The lack of freezes could lead globally to an ecosystem shift of intertidal oyster reefs to mangrove islands near polewardMangrove range limits.
Invasive Species Within South Florida Coastal Ecosystems: An Example of a Marginalized Environmental Resource Base
  • C. Makowski, C. Finkl
  • Environmental Science
    Impacts of Invasive Species on Coastal Environments
  • 2018
Bioinvasions from exotic flora and fauna are a constant threat to the ecological balance that allows coastal ecosystems to maintain homeostasis. Throughout the world, invasive species are responsible
FULL ACCOUNT FOR: Schinus terebinthifolius Global Invasive Species Database (GISD) 2015. Species profile Schinus
  • Linguistics
  • 2019
Common name pimienta de Brasil (English, Puerto Rico), Christmas berry (English), Mexican pepper (English), Brazilian pepper tree (English), Brazilian pepper (English), Brazilian holly (English),
Ecology and evolution of invasive maple tree species
This project sought to highlight specific environmental factors, species functional traits and evolutionary processes that drive the success of maple tree invasion based on various methods such as population demography contrasts, meta-analytical statistics and quantitative genetics.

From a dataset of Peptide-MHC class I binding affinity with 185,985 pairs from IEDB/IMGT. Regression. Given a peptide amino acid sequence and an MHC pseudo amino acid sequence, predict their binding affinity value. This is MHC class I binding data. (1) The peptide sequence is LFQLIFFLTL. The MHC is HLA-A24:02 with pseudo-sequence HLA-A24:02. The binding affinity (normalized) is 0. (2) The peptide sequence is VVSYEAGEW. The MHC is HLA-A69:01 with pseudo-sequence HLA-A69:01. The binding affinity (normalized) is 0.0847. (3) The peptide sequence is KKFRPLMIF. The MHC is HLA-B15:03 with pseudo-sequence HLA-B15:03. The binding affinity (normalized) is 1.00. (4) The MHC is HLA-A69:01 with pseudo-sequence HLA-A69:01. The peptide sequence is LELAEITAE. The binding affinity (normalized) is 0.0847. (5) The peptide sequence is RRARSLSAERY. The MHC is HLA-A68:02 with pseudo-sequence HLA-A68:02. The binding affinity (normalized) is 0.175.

Recruitment of the invasive ornamental, Schinus terebinthifolius, is dependent upon frugivores
It is concluded that recruitment potential of S. terebinthifolius is highly dependent upon the consumption of its fruits by frugivores, and the potential role of Australian birds in the current invasion of riparian habitats and coastal wetlands by the ornamental Schinus tere binth ifolius Raddi is investigated.
Potential allelopathic effects of Brazilian pepper (Schinus terebinthifolius Raddi, Anacardiaceae) aqueous extract on germination and growth of selected Florida native plants1
In laboratory bioassays and greenhouse experiments, germination and biomass accumulation in two native Florida plant species were negatively affected by irrigation with aqueous extracts of Brazilian pepper leaves, illustrating a potential mechanism through which one plant may gain a competitive advantage over another.
Growth and gas exchange responses of Brazilian pepper (Schinus terebinthifolius) and native South Florida species to salinity